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June 24, 2021

Honoring Pride Month: Let's work together to advance equal rights and protections in Wisconsin

DWD staff admire the Pride flag raised above GEF-1 in Madison for the first time in June 2019.
DWD staff admire the Pride flag raised above GEF-1 in Madison for the first time in June 2019.

An op-ed by Amy Pechacek; Secretary-designee, Wisconsin Department of Workforce Development

For the third straight year, Wisconsin's Department of Workforce Development (DWD) is flying the Pride flag outside several DWD office buildings across Wisconsin. This flag is a visual representation of our annual celebration of Pride Month, which honors all the efforts taken to achieve equal justice and equal opportunity for lesbian, gay, bisexual, transgender, and queer (LGBTQ) individuals.

As the head of DWD, the agency responsible for enforcing our state's anti-discrimination laws, I encourage all of you to use this month to educate yourselves on ways you can advance equal rights year-round.

In 1982, Wisconsin was the first state to sign a law protecting gay and lesbian Wisconsinites from discrimination in employment, housing, and public accommodations under then Governor Lee Sherman Dreyfus. Wisconsin and the nation have made great strides since then, and that progress can be seen in public attitudes. A vast majority of Americans now support laws that protect LGBTQ people against discrimination. While we've seen great improvements toward equal protections and treatment under the law, there is still more to be done to end discrimination and advance equal opportunities.

A recent survey by found that nearly 30 percent of LGBTQ individuals reported experiencing discrimination in the housing market. Of all groups, the transgender community had the highest occurrence of housing discrimination at an alarming 44 percent.

Specific to the workforce, in more than half of states, an individual can still be fired because of their sexual orientation or gender identity. According to the National Center for Transgender Equality, more than one in four transgender people have lost a job due to bias, and more than 75% have experienced some form of workplace discrimination. Refusal to hire, privacy violations, harassment, and even physical violence on the job are common occurrences and are experienced at even higher rates by transgender people of color.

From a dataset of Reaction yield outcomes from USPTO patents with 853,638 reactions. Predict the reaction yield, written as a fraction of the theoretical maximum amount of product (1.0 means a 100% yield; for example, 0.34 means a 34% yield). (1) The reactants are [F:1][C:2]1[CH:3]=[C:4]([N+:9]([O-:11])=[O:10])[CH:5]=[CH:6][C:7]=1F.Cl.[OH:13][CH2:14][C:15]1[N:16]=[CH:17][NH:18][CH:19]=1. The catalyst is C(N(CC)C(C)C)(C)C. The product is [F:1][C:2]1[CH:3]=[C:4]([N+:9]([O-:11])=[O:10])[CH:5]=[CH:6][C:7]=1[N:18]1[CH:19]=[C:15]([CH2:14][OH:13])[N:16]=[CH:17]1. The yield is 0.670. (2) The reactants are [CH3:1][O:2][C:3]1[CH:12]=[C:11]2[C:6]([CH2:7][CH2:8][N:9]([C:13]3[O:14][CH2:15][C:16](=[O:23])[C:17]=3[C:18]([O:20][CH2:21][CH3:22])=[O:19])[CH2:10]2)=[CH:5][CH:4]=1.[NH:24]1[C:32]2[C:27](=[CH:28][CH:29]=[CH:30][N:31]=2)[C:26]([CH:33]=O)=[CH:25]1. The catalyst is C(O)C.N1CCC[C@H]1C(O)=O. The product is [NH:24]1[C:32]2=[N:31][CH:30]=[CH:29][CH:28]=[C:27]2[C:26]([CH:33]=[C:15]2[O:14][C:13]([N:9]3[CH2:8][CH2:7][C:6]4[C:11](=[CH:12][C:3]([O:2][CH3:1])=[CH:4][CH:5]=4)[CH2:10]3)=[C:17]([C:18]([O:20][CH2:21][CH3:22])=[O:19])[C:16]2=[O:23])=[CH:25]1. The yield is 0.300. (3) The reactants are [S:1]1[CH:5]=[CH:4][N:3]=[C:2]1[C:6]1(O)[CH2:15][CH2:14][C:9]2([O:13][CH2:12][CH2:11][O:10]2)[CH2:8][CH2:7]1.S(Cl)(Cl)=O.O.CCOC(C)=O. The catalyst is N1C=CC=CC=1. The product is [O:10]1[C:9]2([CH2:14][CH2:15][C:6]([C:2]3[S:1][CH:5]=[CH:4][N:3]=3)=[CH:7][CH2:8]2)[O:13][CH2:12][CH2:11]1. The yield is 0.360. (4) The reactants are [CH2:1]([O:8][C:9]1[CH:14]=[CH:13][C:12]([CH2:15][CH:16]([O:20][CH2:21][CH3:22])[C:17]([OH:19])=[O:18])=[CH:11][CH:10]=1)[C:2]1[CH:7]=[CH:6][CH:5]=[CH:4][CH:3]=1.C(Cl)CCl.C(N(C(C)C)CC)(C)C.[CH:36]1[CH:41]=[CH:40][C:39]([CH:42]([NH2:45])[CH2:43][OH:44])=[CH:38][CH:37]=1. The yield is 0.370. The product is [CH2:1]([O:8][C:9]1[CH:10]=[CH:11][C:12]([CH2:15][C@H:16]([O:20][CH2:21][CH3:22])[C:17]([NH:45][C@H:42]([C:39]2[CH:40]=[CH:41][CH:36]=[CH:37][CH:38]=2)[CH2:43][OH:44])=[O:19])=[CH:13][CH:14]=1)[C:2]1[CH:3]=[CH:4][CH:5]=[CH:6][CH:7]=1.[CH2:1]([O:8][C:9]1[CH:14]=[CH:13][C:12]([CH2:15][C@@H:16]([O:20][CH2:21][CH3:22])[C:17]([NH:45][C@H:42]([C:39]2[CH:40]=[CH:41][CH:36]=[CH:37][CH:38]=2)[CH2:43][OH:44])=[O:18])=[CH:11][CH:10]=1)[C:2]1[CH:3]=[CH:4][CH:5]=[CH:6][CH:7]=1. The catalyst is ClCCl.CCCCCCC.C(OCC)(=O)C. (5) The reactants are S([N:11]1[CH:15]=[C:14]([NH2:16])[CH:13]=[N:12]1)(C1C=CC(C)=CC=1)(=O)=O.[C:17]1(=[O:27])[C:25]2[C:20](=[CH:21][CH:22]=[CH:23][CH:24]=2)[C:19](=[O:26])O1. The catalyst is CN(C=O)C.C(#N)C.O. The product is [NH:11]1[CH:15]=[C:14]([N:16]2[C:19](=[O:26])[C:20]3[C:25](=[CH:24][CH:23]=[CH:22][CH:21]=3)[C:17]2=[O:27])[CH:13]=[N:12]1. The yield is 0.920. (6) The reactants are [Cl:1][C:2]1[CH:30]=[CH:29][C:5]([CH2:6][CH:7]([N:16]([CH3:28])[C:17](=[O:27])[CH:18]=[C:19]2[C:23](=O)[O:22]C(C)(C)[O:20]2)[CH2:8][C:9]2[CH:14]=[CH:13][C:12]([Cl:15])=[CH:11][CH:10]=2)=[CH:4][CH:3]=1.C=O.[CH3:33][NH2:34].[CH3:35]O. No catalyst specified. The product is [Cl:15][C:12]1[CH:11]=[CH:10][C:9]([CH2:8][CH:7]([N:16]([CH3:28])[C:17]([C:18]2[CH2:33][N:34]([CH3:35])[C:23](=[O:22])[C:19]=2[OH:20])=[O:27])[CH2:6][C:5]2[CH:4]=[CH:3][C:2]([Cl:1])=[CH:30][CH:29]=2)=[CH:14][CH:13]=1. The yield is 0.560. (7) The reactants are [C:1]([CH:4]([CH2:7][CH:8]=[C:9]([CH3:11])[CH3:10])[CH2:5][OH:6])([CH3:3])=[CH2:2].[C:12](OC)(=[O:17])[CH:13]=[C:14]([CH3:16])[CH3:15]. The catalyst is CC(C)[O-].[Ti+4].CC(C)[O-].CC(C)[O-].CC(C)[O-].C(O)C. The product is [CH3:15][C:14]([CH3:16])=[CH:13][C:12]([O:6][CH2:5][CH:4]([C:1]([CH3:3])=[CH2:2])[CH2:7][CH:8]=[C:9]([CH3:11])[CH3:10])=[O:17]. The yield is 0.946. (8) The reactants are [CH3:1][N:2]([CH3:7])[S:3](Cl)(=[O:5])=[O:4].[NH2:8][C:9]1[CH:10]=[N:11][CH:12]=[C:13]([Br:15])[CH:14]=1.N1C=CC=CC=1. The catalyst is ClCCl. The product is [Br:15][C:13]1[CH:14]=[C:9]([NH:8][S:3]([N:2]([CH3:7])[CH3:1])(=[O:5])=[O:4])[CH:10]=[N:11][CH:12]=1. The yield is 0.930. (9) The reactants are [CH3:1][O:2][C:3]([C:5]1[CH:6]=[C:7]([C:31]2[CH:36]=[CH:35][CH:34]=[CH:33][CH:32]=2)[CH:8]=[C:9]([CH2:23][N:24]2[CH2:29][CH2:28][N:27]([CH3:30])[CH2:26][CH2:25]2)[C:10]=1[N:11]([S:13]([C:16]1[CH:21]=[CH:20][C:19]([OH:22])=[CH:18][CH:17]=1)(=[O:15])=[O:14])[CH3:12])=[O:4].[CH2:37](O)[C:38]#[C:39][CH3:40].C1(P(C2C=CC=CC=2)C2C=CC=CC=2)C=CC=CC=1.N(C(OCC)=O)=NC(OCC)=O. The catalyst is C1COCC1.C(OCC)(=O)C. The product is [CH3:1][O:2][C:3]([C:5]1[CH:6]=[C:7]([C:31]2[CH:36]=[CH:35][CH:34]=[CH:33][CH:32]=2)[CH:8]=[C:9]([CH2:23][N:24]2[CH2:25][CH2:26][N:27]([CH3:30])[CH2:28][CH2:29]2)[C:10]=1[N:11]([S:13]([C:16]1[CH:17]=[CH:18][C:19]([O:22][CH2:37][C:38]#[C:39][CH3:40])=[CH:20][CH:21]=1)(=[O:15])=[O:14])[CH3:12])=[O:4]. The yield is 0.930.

Further, Insider recently reported that of the 14 million U.S. adults and 2 million youth who identify as LGBTQ, 5 million work in industries that were significantly impacted by the pandemic, including hospitality, retail, and education. And, LGBTQ households experienced disproportionately higher job losses at 64%, compared to 45% for non-LGBTQ households. These statistics are concerning and demonstrate how the pandemic has further exacerbated long-standing inequalities. That's why it is so important that our workforce recovery efforts provide specific and direct support to those most impacted by the COVID-19 pandemic.

Governor Evers and his administration are committed to promoting policies and programs that ensure fair, inclusive, and equitable workplaces. Here at DWD, our role in creating an LGBTQ inclusive workforce is to protect and promote the rights of people of all sexual orientations and gender identities and expressions, while offering employers the tools they need to build a workplace culture that works for everyone.

DWD's Equal Rights Division continues to investigate workplace discrimination cases and hold employers accountable when discrimination occurs. Both workers and employers can learn more about their rights and responsibilities on our eWorkBoard. We also investigate discrimination in housing and enforce the Wisconsin Fair Housing Law, which broadly prohibits discrimination when selling, renting, financing, and contracting to construct housing.

It's important to recognize that enforcement of these laws is through a complaint-based system, which can feel like an intimidating process if you are the one being discriminated against, even if the law protects you against retaliation. For allies, it's incredibly important to educate yourself on the law so that, if and when a situation arises, you can support your colleagues by speaking up yourself against any discriminatory actions or policies, validate any concerns they may raise, and share your willingness to serve as a corroborating witness if needed during the investigation process.

Of course, government intervention and enforcement alone are not going to ensure that all workers are treated fairly, with dignity and respect. We encourage employers and organizations to take it upon themselves to more effectively expand employment for LGBTQ people and promote an inclusive work environment that is free from discrimination.

Employers, landlords, and housing associations should proactively enact nondiscrimination policies and practices that are specific to sexual orientation and gender identity. Once in place, management should enforce these policies and address discriminatory practices head-on at all levels of their organizations.

Throughout my years of service in state government, I have seen firsthand the benefits of creating an environment that embraces the diverse talents of every person. Providing a welcoming environment for LGBTQ people in the workplace is about more than just equality – it actively improves workplace productivity and retention while ensuring our workforce accurately reflects our society.

This month, as we celebrate our progress toward the full equity and inclusion of LGBTQ people in our communities, as well as our first steps toward a post-pandemic reality, DWD remains committed to advancing equal opportunities and protections for all.

Happy Pride!